I'm thrilled to have journalist Harriet Brown here. Brave Girl Eating is a fascinating mix of raw personal detail and extraordinary research about how her daughter Katie became anorexic and nearly died. The book turns everything most people think about anorexia on its head. And of course, the writing is wonderful, and the love Brown feels for her girl is palpable. Brown's work has appeared in the New York Times Magazine, O, Glamour, and on NPR. Thank you so much, Harriet for being here!
Brave Girl Eating is an extraordinary—and very different—look at anorexia when it hits home. I was fascinated at how you turned previously held thoughts on their heads, for example, that to “cure” anorexia, patients should be cut off from family and retrained in beliefs about food. Instead family based treatment seems to work. Could you talk a little bit about how a family can help here?
People with eating disorders are in the grip of powerful and terrible compulsions--to not eat, to exercise compulsively, to purge, and so on. The nature of an eating disorder is to be what's known as ego-syntonic, meaning it is perceived by the self to be a positive thing. In other words, you don't see the problem, or at least not until you've been sick quite a while, and even if you see it, it's very very hard to go up against it. What I observed in my daughter was that she needed my husband and me to be bigger and stronger than the anorexia, to stand with her and shield her somewhat from the punishments the disease inflicted on her. Have you ever read "I Never Promised You a Rose Garden"? I thought about that book a lot as we were going through this. We couldn't protect her from all of it, but we could protect her enough to get the food into her to help her recover. For teens and young people especially, parents and families are natural allies in fighting the illness. Older people with eating disorders need this too, but they rarely have that kind of support at hand.
It bothers me that so many people feel that anorexia is a choice. In fact, a lot of self-help (and this is not to denigrate it. I happen to like self help books) stress that choice aspect. While we can choose what we do about an illness or a situation, we don’t really choose the illness or the situation, do we?
No one chooses anorexia. When someone's deep in the grip of it, that ego-syntonic characteristic may be expressed--they'll say they're fine, no problem, they're not sick, you have the problem and not them, and so on. But this does not mean they have chosen to be ill. Nor does it mean they can "choose" (in any kind of simple or straightforward way) not to be ill. I think this is the most fundamental misconceptions we have of eating disorders, and I'm hoping to help set the record straight.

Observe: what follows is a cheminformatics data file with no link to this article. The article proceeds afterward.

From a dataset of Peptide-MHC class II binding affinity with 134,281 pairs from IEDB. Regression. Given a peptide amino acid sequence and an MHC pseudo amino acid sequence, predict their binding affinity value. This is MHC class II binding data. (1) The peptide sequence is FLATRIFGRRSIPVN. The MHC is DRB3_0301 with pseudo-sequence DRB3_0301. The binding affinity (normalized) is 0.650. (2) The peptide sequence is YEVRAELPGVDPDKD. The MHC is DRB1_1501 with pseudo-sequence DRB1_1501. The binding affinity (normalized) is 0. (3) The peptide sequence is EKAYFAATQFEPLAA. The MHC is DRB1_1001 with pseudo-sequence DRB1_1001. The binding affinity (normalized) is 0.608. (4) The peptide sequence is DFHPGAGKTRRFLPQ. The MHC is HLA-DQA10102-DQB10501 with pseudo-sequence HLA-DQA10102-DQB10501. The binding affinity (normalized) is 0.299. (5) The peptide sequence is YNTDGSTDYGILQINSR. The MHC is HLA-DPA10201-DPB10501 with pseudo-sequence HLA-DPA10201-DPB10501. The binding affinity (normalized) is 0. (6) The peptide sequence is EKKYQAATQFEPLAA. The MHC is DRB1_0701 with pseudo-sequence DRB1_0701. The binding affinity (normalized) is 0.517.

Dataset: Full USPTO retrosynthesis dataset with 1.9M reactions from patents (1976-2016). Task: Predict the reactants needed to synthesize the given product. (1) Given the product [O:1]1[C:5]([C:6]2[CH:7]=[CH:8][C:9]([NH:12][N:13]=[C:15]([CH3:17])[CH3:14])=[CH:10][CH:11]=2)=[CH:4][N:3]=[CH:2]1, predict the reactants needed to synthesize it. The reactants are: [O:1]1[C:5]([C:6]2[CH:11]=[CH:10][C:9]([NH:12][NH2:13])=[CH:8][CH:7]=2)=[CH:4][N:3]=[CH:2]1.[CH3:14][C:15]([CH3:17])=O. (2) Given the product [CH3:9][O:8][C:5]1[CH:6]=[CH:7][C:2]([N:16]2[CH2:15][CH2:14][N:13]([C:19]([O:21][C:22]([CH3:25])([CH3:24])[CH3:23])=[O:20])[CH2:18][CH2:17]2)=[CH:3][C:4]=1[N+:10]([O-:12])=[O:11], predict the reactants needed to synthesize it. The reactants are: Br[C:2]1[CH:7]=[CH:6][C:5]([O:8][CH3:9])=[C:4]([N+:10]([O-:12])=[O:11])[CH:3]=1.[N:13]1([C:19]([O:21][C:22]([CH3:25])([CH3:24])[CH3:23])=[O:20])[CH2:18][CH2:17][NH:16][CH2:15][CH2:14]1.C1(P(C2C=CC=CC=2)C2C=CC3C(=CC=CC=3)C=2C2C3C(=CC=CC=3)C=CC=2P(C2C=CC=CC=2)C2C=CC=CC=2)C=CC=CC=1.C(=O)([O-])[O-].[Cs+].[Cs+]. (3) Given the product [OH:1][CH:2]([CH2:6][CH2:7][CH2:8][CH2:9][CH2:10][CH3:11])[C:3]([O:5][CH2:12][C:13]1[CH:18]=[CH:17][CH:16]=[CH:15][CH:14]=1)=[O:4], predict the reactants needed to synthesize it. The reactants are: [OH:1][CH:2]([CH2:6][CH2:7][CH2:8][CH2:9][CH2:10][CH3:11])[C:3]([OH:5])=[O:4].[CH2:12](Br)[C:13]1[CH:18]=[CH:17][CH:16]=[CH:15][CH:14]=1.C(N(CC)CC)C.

What I found fascinating was your desire that this not be “thinspiration” for anorexics, and that you not exploit your daughter, but you still stay open. How does one approach such a challenge in writing a book like this?
This book was so challenging on so many levels. Like all memoirists, I tried to cleave to the truth as I saw it while avoiding gratuitously hurting anyone else. I had my daughter's future in mind as I wrote as well as her past, all our pasts. The only measure of my success may be when the book doesn't become a hit with the pro-ana community. :)
Did Kitty know you were writing this book? Has she read it and if so, what did and does she think?
Kitty knew I was writing it. We discussed it many times. She gave her permission for me to write it and publish it, though it wouldn't have been her first choice for me to do this. She is a private person, which is why I don't use her name or any photos and why I've disguised certain elements in the book. People who know us obviously know it's about her. But I didn't want the world to be able to put her together with the book. She doesn't want to read it right now, though I'm guessing she will someday.
Do you think part of the problem with the medical community dealing with anorexia is that there is no real control of this disorder? You yourself use the metaphor of a demon taking over Kitty to explore anorexia, and you also mention those ads that caused a controversy, where were ransom notes from various diseases. (We have your daughter hostage.)
Not sure what you mean by control of this disorder. I do think part of the issue has been that treatments for anorexia are by and large pretty ineffective, in large part because of the fundamental misunderstandings we have about it. Much of the therapeutic community still seems invested in the notion that you have to "work out your issues" before you can recover, and that "it's not about the food." Well, it certainly is about the food when you're starving. And you can't work out any issues when you're malnourished.
What was the most terrifying thing about being in this situation? What’s the key pieces of advice you’d give to parents?
The most terrifying part of being in this situation was when my husband and I felt helpless--before we started doing family-based treatment. And I'd add to that the first few times the demon made an appearance-they were very scary moments. But I'd much rather be in it up to my elbows, engaged in a process of helping my daughter, than watching her dwindle and die by degrees. *that* was terrible.
What was it like working on a book when you weren’t sure of the ending? What are you working on now?
Working on a book when you don't know the ending keeps you very grounded in the present and in the narrative. It keeps the emphasis on process rather than product--an excellent reminder to me. :) Right now I'm finishing up a story for O magazine on forgiveness, a subject I'm deeply interested in.